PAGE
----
Microsoft's modular handset design misses powerful opportunity

Microsoft's recently-filed patent describes a handset that's a multi-tasker's dream, but research into power-scavenging shows handsets could be much more powerful.

The eventual -- or, apparently imminent -- release of the iPhone 5 has devoted users in a tizzy of anticipation. And, certainly, phone designers from competing manufacturers are aching to see how much higher the bar will be raised.

But Microsoft has applied for a patent on a new handset design that could, should it come to fruition, take a decently competitive jab at wooing smartphone shoppers, especially those who like to multi-task.

The design calls for detachable and interchangeable assets that are available to the user as he or she wants to use them. A game controller, an extra battery and a QWERTY keyboard can be added or removed from the phone, based on the user's interests. And here's the bigger draw: all these modules can communicate with the phone wirelessly, so users can take advantage of more than one at once.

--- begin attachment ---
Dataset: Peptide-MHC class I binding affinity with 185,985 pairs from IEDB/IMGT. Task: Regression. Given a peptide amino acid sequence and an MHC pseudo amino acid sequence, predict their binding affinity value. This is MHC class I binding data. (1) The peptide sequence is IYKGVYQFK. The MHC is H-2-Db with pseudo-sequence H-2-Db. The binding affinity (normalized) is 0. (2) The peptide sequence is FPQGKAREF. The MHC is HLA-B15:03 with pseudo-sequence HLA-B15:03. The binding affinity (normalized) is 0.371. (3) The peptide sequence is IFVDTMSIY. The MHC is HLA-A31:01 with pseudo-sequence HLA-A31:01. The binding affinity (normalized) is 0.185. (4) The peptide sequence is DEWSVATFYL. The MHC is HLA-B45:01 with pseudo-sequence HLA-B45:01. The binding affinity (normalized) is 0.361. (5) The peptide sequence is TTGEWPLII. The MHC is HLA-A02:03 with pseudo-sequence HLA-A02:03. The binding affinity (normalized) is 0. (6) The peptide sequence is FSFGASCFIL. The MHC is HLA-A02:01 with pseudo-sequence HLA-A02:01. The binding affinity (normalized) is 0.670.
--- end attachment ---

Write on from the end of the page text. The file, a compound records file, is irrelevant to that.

It's too soon to know whether this might translate into a real product some day, though as notes, Microsoft's focus on the smartphone market could buoy it. A focus on modularity during product development could put a dent in the e-waste problem, too -- before and after the factory.

What would really make this design innovative, however, is a component that's not part of the patent: one that converts mechanical energy to electrical energy, thereby exploiting the "mobile" in "mobile phone."

This kind of energy harvesting technology is becoming more science and less fiction as researchers test various approaches to scavenging power in new ways, often helped by nanoparticles or other advanced materials.

Late this summer, researchers at the University of Wisconsin-Madison published a paper in Nature showing the viability of harvesting energy from footsteps to power a cell phone as one example of "reverse electro-wetting."

The device harvests power from the displacement of tiny droplets of liquid sitting on a substrate. As an applied force (say, a foot hitting the pavement) moves the droplets, an electrical current is generated. Their research shows that sufficient current could be generated this way to, at least, supplement the power stored in a battery of a mobile device such as a phone.

One particularly intriguing application would to use the power harvested this way to fuel only the Wi-Fi component in a phone, since that component is responsible for a significant amount of battery drain.

Modular and self-powered? Now that's a smart phone.

[via Wired and Earth Times]

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